My name is Cathy, and I used to be a compulsive binge eater.

The first time it happened, I was studying for a physics midterm during first year university. A day before the exam, I was trying to find the maximum speed of an electron travelling through an electromagnetic field, and I got stuck. Question after question, I fumbled through formulas and came up with wrong answers. With time running out, I realized that I was going to fail this exam. Dreading my futile attempt at studying, I looked for something to distract myself from this unpleasant experience. Coincidentally, there was a jumbo pack of soft-baked, fruit centered granola bars in my room. I took one and ate it without thinking. And then, I kept on eating. I took one bar after another until the whole box was gone. When I told this to my friend the next day, she exclaimed, “Cathy, you’re a binge eater!” 

So that’s how it started. Eating soothed me when I felt overwhelmed by life’s difficulties. It provided instant relief from whatever troubles I was facing, a little flavour-filled escape into temporary pleasure. I was hooked. 

Soon after, I developed a habit of eating food to cope with stress. It didn’t matter what the food was, what mattered was I was helping myself feel better. Although this may sound similar to eating for comfort, the loss of control I experienced around food was anything but comforting. Despite my knowledge of the negative consequences of binging, I couldn’t stop eating even when I wanted to. I made trip after trip to the kitchen late into the night. First, I would grab one food and carry it to my bedroom, telling myself that it’ll be the last thing I eat before going to sleep. After all, what’s the harm of one after dinner snack? But before I finish eating, I’m already thinking about what to have next. A part of me resisted—I was already full and I didn’t need more food. But that voice is drowned out. “Oh it tastes so good”, “just one more bite”, “you’ve been so good lately, you deserve this”. I tiptoed to the kitchen for seconds, thirds, and fourths. I felt my heart beating harder with excitement as I opened the fridge. Blood pulsing in my head, my legs, and my arms as I took out my usual binge foods, or whatever called out to me that night. Determined hands lifted the morsel of food past my lips and into my already salivating mouth. Jaws vigorously chewed before I quickly swallowed to satisfy the urge to eat. What started out as “just one snack” turned into a binge. I felt my face turn red with shame because I was stuffing myself with food instead of facing the challenges in my life. But even that realization doesn’t deter me from eating more. Eventually, the combination of stomach pain, guilt, and tiredness overtakes the need to binge. By this point, I often felt physically sick and usually hated myself for eating so much (again). If I’m feeling hopeful, I tell myself, “it’ll be better next time”.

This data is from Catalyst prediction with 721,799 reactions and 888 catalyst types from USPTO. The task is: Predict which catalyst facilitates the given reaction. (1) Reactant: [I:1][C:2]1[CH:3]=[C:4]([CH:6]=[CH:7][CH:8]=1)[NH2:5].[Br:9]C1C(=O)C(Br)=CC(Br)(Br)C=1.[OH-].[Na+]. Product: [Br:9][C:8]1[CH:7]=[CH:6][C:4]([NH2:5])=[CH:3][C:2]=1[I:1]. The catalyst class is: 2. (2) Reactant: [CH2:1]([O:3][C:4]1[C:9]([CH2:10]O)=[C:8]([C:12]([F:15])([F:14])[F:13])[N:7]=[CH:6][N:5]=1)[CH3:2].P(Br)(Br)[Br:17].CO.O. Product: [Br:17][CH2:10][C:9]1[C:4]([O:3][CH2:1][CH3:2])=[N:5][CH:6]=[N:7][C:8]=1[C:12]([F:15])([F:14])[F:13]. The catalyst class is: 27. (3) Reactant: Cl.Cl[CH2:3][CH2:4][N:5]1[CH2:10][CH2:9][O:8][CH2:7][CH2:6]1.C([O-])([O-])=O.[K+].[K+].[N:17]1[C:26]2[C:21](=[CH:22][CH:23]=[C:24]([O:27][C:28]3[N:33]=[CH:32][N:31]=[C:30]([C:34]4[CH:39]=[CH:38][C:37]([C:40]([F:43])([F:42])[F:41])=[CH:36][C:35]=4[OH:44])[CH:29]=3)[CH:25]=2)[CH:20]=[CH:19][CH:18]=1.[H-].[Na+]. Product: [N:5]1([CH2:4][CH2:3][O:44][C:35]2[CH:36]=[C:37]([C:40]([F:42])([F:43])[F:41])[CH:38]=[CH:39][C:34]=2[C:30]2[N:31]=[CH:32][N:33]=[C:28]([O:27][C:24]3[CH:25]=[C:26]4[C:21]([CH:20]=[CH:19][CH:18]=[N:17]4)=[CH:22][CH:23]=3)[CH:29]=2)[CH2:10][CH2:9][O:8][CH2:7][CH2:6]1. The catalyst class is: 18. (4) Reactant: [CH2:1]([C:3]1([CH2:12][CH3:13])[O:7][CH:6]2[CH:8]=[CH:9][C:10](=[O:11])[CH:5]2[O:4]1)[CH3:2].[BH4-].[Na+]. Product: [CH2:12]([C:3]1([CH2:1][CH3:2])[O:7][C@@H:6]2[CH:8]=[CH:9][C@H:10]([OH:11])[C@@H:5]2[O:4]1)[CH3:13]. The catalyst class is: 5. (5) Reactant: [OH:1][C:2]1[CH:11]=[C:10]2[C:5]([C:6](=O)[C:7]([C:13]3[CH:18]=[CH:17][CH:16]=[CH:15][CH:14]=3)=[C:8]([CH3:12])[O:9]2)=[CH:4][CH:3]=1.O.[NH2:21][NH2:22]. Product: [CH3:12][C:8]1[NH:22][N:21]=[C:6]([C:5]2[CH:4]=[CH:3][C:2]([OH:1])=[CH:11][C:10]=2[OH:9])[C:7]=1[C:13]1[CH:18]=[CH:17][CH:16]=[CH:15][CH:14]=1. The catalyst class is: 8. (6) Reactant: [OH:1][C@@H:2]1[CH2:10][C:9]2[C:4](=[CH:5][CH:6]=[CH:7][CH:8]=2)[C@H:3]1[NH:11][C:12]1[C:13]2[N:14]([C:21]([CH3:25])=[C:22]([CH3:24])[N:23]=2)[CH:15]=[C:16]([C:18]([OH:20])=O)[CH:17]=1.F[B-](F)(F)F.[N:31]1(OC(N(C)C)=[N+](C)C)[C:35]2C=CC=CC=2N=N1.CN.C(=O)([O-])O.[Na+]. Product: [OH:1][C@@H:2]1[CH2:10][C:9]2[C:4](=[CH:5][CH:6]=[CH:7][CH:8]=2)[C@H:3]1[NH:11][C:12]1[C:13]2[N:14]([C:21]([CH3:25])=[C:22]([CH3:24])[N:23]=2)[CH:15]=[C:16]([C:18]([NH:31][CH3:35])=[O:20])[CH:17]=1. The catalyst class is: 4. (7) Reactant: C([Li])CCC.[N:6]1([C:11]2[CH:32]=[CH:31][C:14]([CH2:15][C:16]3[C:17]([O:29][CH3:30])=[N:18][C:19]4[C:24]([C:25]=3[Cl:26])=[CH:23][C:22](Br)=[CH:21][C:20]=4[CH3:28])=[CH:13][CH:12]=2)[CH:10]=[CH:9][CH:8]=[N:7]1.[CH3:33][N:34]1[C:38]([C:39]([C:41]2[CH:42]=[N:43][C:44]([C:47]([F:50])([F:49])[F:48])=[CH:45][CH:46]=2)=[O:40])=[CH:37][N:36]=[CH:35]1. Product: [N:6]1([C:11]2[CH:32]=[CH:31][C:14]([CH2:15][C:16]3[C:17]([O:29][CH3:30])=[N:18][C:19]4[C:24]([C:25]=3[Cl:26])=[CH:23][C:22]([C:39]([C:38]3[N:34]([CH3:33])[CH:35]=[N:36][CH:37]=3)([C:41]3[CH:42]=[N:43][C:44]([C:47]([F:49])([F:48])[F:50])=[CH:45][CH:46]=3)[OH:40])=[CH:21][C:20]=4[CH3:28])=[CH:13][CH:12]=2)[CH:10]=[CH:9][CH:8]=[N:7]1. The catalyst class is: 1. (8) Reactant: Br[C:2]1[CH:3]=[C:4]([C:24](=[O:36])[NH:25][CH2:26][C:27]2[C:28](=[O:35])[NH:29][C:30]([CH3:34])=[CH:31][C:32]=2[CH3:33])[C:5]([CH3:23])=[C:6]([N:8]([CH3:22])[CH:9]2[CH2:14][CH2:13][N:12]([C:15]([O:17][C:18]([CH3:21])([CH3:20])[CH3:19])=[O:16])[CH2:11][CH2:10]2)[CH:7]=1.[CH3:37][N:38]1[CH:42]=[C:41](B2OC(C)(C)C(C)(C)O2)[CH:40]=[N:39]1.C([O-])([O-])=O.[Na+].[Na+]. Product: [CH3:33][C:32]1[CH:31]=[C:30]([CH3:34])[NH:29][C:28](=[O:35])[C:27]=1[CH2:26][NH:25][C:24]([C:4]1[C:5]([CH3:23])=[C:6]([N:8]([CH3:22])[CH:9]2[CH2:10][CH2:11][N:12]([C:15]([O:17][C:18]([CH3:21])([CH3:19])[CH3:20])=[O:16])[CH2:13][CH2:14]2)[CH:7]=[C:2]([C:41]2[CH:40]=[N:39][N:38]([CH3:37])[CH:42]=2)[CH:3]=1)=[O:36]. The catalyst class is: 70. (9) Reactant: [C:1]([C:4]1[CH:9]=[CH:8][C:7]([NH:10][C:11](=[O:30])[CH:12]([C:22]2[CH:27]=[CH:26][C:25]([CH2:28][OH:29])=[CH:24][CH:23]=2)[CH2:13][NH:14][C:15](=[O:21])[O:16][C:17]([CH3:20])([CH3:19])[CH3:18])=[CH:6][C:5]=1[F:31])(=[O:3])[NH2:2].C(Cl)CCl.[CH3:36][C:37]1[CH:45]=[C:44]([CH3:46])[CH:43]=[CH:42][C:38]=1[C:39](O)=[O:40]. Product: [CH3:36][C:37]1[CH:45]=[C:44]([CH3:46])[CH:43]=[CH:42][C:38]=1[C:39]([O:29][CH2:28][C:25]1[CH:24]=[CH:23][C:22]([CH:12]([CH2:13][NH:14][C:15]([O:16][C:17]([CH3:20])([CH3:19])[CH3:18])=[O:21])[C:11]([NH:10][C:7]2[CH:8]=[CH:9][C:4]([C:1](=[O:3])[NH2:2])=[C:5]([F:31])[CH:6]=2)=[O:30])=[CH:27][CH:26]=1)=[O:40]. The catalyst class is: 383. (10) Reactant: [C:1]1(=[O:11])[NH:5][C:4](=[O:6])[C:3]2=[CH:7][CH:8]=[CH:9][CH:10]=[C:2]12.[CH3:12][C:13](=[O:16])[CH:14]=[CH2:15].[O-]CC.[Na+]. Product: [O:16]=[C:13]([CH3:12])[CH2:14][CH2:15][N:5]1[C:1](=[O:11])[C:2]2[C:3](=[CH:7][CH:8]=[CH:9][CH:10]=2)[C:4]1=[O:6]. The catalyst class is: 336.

This pattern carried on for years. It was exhausting fighting the same thoughts over and over and over again. At that time, I felt like I wasn’t gaining ground. Looking back, I know that’s not true. All the effort I put in to reduce the compulsive desire to eat: setting goals, reflecting, meditating, talking to friends and family, brushing my teeth, exercising, problem solving, organizing, planning, and encouraging myself to keep on going, they helped to gradually decrease the size and frequency of my binges. Despite the positive changes, I was aware that I still overate when I was feeling stressed or when I attended a special event with tempting food. I also avoided buying previous binge foods from the grocery store in order to prevent myself from overeating: bread, yogurt, peanut butter, jam, granola bars, nuts, crackers, cookies, and ice cream all made the list. I was still afraid of my eating disorder.

The home stretch on my healing journey was learning to eat mindfully, which involves paying attention to the smells, tastes, and textures of food, bodily hunger and satiety cues, as well as thoughts and emotions during meals and snacks. With imperfect practice, this awareness eventually helped me to respond wisely to compulsive eating urges, eat flexibly based on my hunger, and enjoy previous binge foods in moderation. After years of struggle, I’ve started to develop a healthy, rewarding relationship with food, and it feels so liberating. Healing from disordered eating took patience, courage, understanding, and determination, and I did not do it alone. I am very grateful for the support I received from dietitians, counsellors, friends, and family along the way. My past experiences with disordered eating motivates me to help others who are still in its midst. As a registered dietitian and mindful eating instructor, I can provide trustworthy guidance along the way. If you or someone you love is struggling with food and eating, please don’t hesitate to reach out.

Warm regards,

Cathy

My Disordered Eating Journey